In order to undertake our project for 5x5, distributing tears from Japan onto the Cherry Trees donated by Tokyo to Washington DC in 1912, we sought to bring in water from Japan itself. As we did so, we were aware that the regulatory global layer would fall over the world of our senses. Once removed from its natural setting, water cannot flow without passing borders, entering into layers of control. We knew that the EU and USA have largely stopped the import of goods from Japan at a commercial scale. At the same time, the authorities in Japan and the media globally consider the discussion of the Nuclear catastrophe and future uses of energy in terms of a political framing which is concerned with the cycle of news and the voting of governments. Science role in this debate is to inform and as it does so, to illuminate, as the image does. But like the optical machine, science is not neutral, it is constructed socially and politically.
This project started with a small inquiry in which we hoped to bring water from Japan to give away during the National Cherry Blossom Festival. As we discovered the problems in moving water in and out of Japan, of exporting food, we decided to address the source of both the fears and tears of one country that should be shared, beyond the spectacle of its devastation. As we discovered some of the science of Fuksuhima Diaichi, listened to the Mayor of Itate at the Japanese Cultural Center in Washington DC, it seemed we must draw something together, to make a link between Washington DC, its governmental and bureaucratic institutions and the daily realities of an event that whilst only twelve months ago, will be counted in tens if not hundreds of years, through generations and on scales we cannot yet see with our eyes.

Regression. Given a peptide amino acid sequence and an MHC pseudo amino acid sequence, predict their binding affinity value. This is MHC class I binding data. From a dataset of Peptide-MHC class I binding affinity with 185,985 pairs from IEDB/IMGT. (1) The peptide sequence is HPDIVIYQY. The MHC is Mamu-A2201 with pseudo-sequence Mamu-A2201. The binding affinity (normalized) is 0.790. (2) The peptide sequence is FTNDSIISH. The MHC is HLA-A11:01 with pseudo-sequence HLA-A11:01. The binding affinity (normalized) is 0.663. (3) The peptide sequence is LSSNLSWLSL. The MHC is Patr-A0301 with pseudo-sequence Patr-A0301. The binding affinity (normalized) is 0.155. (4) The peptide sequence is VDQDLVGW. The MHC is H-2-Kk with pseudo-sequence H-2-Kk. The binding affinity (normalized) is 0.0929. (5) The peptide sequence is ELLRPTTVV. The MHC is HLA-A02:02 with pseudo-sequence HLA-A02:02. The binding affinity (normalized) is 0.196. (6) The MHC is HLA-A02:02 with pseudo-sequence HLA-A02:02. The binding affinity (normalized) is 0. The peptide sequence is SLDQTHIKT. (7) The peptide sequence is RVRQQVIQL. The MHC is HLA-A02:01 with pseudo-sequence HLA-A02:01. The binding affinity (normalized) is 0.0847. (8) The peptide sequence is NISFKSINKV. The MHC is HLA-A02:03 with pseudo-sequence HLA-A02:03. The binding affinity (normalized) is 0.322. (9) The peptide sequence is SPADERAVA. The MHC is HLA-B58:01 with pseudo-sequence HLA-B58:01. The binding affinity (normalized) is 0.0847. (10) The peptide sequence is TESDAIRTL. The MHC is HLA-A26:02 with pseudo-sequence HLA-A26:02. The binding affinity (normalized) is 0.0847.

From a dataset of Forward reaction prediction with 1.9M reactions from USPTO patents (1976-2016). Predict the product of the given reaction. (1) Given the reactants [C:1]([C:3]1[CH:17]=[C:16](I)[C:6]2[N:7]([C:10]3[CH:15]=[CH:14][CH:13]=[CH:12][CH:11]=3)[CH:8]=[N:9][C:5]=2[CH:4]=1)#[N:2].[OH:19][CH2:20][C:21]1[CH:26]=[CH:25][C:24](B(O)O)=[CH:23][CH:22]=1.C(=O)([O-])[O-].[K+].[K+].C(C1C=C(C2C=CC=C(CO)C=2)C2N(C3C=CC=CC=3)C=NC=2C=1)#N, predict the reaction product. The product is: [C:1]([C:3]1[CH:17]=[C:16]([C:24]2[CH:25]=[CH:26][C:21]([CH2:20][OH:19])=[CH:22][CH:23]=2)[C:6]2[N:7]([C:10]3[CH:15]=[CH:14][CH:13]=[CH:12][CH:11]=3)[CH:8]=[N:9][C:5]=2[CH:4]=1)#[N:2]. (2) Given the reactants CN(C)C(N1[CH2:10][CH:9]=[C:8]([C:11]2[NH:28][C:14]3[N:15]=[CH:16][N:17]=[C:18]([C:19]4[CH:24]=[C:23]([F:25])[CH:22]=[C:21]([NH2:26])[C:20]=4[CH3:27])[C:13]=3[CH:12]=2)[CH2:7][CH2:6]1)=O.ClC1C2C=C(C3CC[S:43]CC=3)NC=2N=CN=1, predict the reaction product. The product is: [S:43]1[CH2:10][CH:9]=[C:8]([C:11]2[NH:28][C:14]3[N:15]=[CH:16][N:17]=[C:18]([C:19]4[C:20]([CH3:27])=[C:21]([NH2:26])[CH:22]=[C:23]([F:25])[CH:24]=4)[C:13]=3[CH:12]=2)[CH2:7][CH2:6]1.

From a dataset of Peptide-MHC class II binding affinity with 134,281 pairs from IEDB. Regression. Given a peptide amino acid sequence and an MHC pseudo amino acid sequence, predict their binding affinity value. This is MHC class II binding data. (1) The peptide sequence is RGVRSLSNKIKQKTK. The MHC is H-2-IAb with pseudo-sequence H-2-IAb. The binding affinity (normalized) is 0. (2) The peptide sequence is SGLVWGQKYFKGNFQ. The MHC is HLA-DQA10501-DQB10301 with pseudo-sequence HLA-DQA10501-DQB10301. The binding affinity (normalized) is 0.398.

Office of Experiments - On 'being' in public and public art.
Office of Experiments is an arts research organisation that is attempting to examine contemporary issues of topography. That is, how in a globally connected world in which systems of exchange, digital media and the increased removal from our natural world do we also define our own sense of being in that world. Creating public art then becomes an issue that relates not to the specific geography of a place, but how we define that space through the spaces that it occupies in turn, from its presentation in media to its scientific and poetic representations. Interpreting this distributed sense of public space, we are attempting to address what it means in a political and personal sense 'to be in a public place', and how the layers of such experiences are controlled and communicated within the context of the cultural and social fabric.